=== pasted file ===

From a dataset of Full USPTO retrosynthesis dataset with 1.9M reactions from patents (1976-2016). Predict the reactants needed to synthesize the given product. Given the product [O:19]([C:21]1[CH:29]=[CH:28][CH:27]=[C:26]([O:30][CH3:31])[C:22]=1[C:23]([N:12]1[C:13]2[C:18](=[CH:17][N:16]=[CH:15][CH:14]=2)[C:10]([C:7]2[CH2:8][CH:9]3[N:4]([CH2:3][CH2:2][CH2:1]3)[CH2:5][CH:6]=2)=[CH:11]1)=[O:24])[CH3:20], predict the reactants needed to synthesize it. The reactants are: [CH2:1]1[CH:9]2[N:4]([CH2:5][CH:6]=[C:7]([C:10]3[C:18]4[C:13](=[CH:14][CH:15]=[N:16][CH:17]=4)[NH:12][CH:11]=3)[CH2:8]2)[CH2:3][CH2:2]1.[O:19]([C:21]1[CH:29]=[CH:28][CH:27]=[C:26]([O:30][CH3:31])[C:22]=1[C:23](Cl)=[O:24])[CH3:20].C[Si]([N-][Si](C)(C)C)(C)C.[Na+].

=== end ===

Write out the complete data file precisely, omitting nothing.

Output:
From a dataset of Full USPTO retrosynthesis dataset with 1.9M reactions from patents (1976-2016). Predict the reactants needed to synthesize the given product. Given the product [O:19]([C:21]1[CH:29]=[CH:28][CH:27]=[C:26]([O:30][CH3:31])[C:22]=1[C:23]([N:12]1[C:13]2[C:18](=[CH:17][N:16]=[CH:15][CH:14]=2)[C:10]([C:7]2[CH2:8][CH:9]3[N:4]([CH2:3][CH2:2][CH2:1]3)[CH2:5][CH:6]=2)=[CH:11]1)=[O:24])[CH3:20], predict the reactants needed to synthesize it. The reactants are: [CH2:1]1[CH:9]2[N:4]([CH2:5][CH:6]=[C:7]([C:10]3[C:18]4[C:13](=[CH:14][CH:15]=[N:16][CH:17]=4)[NH:12][CH:11]=3)[CH2:8]2)[CH2:3][CH2:2]1.[O:19]([C:21]1[CH:29]=[CH:28][CH:27]=[C:26]([O:30][CH3:31])[C:22]=1[C:23](Cl)=[O:24])[CH3:20].C[Si]([N-][Si](C)(C)C)(C)C.[Na+].